Unsurprisingly, the iPhone 13 doesn’t have satellite

It doesn't even have the n53 spectrum band the rumour was based on

iPhone 13

Perhaps one of the most interesting things to come out of the September Apple event was how wrong everyone was.

The lead-up to the September 14th Apple event, like so many other anticipated announcements, was full of leaks and rumours about all the new things Apple would announce. To leakers’ credit, some things were bang on. Unfortunately, so many other rumours were very, very off. That’s the game you play with leaks.

What was particularly surprising, however, was that some very prominent figures were incredibly wrong about one big rumour: satellite iPhone capabilities. Although I wouldn’t call myself a prominent figure, I was also quite wrong.

As a quick refresher, the satellite iPhone rumour started when analyst Ming-chi Kuo reported that the iPhone 13’s modem would support band n53, a ground-based chunk of spectrum largely owned by satellite operator Globalstar. Several publications picked up the news and it seemed that ‘iPhone 13 will support band n53’ became ‘iPhone 13 will support Globalstar.’ That, in turn, became ‘iPhone 13 will have satellite capabilities.’

PCMag‘s Sascha Segan initially offered the explanation that this was all about band n53 support and the satellite portion of the rumour was, well, a bit of broken telephone. However, Bloomberg’s reliable Mark Gurman later reported that Apple was considering satellite features. Gurman published a detailed look at the satellite capabilities but stressed that they likely would arrive in a later iPhone.

Now that Apple has revealed its iPhone 13 and 13 Pro models, it’s clear that these rumours were even more wrong than previously thought. Segan pointed out in a new article about the rumour mill that the iPhone 13 doesn’t even support band n53, which kicked off this whole saga.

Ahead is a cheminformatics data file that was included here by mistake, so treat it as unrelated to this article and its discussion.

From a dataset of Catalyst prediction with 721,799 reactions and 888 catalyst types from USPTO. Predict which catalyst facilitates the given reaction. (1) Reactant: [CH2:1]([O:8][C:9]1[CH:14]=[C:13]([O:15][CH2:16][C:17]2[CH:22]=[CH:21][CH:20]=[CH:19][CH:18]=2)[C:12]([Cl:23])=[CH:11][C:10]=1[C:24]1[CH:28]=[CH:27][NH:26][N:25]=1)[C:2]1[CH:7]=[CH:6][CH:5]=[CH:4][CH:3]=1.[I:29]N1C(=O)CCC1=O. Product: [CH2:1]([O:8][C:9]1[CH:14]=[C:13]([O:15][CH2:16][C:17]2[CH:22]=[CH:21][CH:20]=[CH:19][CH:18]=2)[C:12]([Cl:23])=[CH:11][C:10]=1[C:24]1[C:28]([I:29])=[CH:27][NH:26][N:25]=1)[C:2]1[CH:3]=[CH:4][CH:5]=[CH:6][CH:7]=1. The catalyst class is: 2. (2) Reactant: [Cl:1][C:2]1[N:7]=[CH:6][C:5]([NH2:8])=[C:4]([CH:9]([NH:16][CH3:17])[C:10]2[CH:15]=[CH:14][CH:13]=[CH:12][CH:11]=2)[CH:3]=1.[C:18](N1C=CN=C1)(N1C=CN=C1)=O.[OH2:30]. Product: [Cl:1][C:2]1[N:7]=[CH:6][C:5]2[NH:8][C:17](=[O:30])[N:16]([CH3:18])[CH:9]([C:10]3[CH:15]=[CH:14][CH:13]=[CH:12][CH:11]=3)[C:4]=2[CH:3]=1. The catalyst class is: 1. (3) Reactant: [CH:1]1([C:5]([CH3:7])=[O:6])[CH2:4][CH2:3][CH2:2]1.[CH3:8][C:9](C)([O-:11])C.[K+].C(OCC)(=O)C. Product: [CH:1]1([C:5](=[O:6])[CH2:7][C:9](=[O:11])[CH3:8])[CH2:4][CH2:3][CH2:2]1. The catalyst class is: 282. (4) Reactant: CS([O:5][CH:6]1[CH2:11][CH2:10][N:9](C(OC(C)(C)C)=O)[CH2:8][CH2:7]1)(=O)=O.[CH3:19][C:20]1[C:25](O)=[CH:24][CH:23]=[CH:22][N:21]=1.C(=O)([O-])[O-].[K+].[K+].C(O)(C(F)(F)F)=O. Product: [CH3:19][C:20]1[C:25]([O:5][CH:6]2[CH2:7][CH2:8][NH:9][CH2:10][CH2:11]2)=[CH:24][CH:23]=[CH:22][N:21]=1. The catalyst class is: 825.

Again, that’s the danger of playing the rumour game. Sometimes, the rumours are wrong — the more you buy into them, the more it hurts when things don’t turn out as expected. However, the number of people who got it wrong going into the iPhone 13 launch remains surprising and has me wondering if there isn’t more going on here.

Perhaps Apple shared false information to root out leaks. That may sound farfetched, but back in August a report indicated Apple had a double agent in the iPhone leaks and jailbreak community for over a year — it’s not that hard to believe the company would purposely disseminate false information to catch leakers. Segan also suggested that there could be a darker side to the saga, potentially in the form of a ‘pump-and-dump’ scheme. Globalstar’s stock did jump significantly following the initial report.

Either way, perhaps this will be a lesson of sorts to reporters, fans and everyone else that leaks can get things wrong.